Proponents of remote working will testify to the numerous benefits of working from home, such as reduced commute durations and more time spent with family. Now, new US research by experts from Cornell University and Microsoft suggests that working from home can slash an employee’s carbon footprint by up to 54%.
Drawing on a wealth of data to compare the carbon footprint of American remote workers with that of their counterparts working on company premises, they found that factors linked to lifestyle and work arrangements influence the environmental impact of each employee.
And, as it turns out, working from home remains the least “polluting” organisational mode. Indeed, travel and office energy use are responsible for the majority of greenhouse gases emitted by employees who do not work remotely.
The researchers found that employees who work from home all the time can cut their carbon footprint by 54% compared to onsite workers. And those who work from home two to four days a week can have a carbon footprint 11-29% lower than that of their colleagues who commute to the office every day.
However, occasional remote work – for instance, working from home one day a week – does not have the same environmental benefits. This reduces workers’ carbon footprint by just 2%.
But this doesn’t mean that working from home has no carbon footprint. “Remote work is not zero carbon, and the benefits of hybrid work are not perfectly linear. Without commuting you save on transportation energy, but there’s always lifestyle effects and many other factors,” said study senior author Fenggi You from Cornell.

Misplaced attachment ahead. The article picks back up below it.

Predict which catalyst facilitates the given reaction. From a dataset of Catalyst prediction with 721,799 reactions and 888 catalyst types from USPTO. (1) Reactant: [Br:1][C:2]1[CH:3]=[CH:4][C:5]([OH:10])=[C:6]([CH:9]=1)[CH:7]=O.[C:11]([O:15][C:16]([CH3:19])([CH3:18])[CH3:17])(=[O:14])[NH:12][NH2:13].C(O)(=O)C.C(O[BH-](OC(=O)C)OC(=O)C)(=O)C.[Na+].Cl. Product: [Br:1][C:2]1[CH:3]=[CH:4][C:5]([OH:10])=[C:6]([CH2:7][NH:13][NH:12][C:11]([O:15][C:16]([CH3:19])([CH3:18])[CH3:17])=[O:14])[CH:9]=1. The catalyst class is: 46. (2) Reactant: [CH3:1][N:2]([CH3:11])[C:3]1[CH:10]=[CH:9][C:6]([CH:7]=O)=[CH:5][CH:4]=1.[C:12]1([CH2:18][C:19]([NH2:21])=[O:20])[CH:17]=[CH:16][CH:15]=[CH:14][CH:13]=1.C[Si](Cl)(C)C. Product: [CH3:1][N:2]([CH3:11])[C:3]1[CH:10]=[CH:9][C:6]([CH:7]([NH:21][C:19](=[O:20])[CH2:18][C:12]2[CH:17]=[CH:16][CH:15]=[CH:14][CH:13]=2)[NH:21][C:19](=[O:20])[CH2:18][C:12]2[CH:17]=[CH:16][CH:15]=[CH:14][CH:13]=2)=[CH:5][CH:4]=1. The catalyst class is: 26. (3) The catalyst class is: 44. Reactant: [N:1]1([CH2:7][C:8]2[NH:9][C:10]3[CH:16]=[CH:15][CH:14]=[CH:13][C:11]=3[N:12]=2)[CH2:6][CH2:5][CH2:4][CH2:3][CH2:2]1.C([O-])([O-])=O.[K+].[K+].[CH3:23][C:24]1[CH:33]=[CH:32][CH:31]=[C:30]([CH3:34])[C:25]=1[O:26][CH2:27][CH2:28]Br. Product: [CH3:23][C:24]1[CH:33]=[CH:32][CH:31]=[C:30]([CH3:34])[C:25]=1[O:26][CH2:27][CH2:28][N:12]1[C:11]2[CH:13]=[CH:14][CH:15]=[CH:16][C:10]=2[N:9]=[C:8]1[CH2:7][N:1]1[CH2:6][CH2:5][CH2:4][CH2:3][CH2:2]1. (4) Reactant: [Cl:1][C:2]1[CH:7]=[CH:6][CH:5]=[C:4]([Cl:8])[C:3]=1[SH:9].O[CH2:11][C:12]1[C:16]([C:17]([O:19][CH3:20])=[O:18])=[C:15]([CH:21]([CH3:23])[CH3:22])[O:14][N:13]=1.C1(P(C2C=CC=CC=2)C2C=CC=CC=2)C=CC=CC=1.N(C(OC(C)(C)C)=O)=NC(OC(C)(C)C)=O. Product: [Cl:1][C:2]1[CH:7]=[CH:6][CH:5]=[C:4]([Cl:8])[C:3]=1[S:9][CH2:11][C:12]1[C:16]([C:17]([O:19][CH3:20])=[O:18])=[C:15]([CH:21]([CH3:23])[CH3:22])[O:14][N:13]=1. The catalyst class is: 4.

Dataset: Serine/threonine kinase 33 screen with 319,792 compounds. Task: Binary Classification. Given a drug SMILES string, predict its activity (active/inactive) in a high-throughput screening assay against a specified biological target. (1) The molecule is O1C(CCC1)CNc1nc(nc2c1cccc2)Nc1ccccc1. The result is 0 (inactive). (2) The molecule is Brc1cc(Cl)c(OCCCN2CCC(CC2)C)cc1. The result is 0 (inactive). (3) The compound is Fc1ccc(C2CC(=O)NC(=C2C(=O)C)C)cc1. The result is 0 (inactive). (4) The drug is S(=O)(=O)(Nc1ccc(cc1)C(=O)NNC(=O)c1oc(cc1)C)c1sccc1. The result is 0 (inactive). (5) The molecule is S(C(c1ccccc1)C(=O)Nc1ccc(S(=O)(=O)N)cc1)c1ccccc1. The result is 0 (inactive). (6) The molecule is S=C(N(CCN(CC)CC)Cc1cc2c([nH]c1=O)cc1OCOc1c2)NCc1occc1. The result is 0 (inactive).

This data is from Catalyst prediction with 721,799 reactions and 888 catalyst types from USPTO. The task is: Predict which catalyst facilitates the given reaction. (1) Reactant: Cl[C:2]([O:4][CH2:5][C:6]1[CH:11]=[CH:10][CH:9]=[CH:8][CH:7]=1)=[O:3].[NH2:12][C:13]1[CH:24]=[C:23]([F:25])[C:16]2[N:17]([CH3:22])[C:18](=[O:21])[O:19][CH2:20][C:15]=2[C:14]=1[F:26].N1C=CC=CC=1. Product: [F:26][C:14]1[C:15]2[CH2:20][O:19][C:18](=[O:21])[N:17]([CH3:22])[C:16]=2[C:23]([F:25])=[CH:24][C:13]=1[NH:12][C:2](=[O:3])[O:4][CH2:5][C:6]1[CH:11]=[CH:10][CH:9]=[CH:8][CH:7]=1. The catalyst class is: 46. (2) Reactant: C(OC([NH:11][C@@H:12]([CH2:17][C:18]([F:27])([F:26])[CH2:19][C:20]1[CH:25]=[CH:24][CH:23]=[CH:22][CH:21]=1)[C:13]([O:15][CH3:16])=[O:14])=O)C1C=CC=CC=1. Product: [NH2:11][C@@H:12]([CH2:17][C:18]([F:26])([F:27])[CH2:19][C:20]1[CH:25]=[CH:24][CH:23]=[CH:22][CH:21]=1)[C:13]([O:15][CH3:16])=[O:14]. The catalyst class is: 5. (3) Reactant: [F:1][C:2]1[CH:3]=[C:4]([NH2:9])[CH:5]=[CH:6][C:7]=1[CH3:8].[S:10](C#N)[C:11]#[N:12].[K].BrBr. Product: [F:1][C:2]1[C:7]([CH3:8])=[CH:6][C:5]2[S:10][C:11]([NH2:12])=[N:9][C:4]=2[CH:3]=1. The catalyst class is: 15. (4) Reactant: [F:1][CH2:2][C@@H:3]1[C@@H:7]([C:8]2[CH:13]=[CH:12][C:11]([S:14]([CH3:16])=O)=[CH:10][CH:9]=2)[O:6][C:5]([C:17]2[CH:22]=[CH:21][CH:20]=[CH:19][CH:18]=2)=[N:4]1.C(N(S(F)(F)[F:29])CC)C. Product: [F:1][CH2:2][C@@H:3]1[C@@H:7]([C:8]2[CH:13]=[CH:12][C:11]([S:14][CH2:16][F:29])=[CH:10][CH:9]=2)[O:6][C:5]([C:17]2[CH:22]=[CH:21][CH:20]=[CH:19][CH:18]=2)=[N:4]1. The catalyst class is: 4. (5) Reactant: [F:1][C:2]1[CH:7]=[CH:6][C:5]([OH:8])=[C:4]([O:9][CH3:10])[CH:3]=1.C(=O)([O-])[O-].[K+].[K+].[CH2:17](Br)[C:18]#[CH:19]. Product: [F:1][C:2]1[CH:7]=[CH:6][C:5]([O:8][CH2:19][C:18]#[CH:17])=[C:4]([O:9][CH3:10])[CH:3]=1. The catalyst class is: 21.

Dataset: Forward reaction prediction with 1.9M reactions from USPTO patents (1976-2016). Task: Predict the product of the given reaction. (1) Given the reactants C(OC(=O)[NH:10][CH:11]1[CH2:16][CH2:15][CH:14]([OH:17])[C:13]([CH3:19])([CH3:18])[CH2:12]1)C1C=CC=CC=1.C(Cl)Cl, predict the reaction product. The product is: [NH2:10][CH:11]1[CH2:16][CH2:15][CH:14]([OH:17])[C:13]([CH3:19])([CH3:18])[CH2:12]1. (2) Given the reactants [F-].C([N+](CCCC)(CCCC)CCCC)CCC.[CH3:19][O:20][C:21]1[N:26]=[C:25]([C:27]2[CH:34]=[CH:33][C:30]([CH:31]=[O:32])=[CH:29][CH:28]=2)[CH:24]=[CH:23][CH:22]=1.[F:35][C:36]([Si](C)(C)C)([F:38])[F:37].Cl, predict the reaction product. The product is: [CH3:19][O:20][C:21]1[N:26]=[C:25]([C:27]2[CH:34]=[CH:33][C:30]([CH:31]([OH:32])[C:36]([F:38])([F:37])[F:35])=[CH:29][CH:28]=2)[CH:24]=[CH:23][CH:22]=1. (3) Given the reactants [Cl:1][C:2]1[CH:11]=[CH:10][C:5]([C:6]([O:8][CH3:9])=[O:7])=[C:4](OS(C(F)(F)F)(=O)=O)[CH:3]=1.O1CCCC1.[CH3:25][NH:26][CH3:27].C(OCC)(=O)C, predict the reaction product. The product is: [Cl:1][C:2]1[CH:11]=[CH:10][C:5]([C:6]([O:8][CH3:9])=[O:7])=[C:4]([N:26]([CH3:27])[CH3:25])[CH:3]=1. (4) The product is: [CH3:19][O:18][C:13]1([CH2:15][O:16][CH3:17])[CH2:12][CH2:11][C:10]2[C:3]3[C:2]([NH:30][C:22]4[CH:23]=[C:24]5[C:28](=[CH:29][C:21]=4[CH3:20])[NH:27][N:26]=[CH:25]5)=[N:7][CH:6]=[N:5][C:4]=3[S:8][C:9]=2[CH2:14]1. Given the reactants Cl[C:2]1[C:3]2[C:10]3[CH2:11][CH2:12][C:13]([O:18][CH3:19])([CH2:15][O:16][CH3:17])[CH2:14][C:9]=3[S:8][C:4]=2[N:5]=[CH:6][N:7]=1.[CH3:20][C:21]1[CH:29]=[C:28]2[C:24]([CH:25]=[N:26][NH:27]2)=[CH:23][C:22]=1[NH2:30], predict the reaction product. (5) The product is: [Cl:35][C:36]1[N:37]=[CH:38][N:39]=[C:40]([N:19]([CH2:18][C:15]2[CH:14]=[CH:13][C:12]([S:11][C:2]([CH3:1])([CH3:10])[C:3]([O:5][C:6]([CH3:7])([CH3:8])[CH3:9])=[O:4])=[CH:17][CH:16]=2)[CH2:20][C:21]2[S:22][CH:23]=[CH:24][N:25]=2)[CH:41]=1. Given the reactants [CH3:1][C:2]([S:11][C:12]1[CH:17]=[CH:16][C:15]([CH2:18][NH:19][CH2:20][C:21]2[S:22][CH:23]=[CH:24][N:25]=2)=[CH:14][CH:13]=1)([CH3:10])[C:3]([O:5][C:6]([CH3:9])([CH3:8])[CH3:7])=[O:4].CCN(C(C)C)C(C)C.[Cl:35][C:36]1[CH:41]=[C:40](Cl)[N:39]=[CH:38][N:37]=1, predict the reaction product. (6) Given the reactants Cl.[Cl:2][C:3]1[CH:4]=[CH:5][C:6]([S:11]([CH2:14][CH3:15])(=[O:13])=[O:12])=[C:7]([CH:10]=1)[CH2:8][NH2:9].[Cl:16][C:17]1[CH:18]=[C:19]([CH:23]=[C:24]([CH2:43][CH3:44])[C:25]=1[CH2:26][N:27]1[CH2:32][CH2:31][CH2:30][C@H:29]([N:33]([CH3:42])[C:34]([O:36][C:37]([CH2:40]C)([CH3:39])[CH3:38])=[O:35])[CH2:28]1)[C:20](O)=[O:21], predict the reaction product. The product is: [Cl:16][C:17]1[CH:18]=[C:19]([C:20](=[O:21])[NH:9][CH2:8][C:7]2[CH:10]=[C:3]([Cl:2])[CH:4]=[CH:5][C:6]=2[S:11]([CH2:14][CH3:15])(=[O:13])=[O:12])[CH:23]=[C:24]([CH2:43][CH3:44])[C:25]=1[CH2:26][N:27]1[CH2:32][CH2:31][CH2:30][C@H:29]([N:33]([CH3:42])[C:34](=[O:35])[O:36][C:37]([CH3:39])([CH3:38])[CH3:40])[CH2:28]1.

The experts found that remote workers tend to travel more for non-business purposes than their onsite colleagues, whether to run errands during their lunch break or to attend a medical appointment between meetings. This increases their carbon footprint, especially if these journeys are made by car.
In addition, working from home sometimes requires the creation of an extra workspace at home, which can lead to additional residential energy consumption.
This is why the authors encourage business leaders to favour a hybrid organisation, combining in-person and remote working, for their teams.
“While remote work shows potential in reducing carbon footprint, careful consideration of commuting patterns, building energy consumption, vehicle ownership, and non-commute-related travel is essential to fully realise its environmental benefits,” the researchers concluded.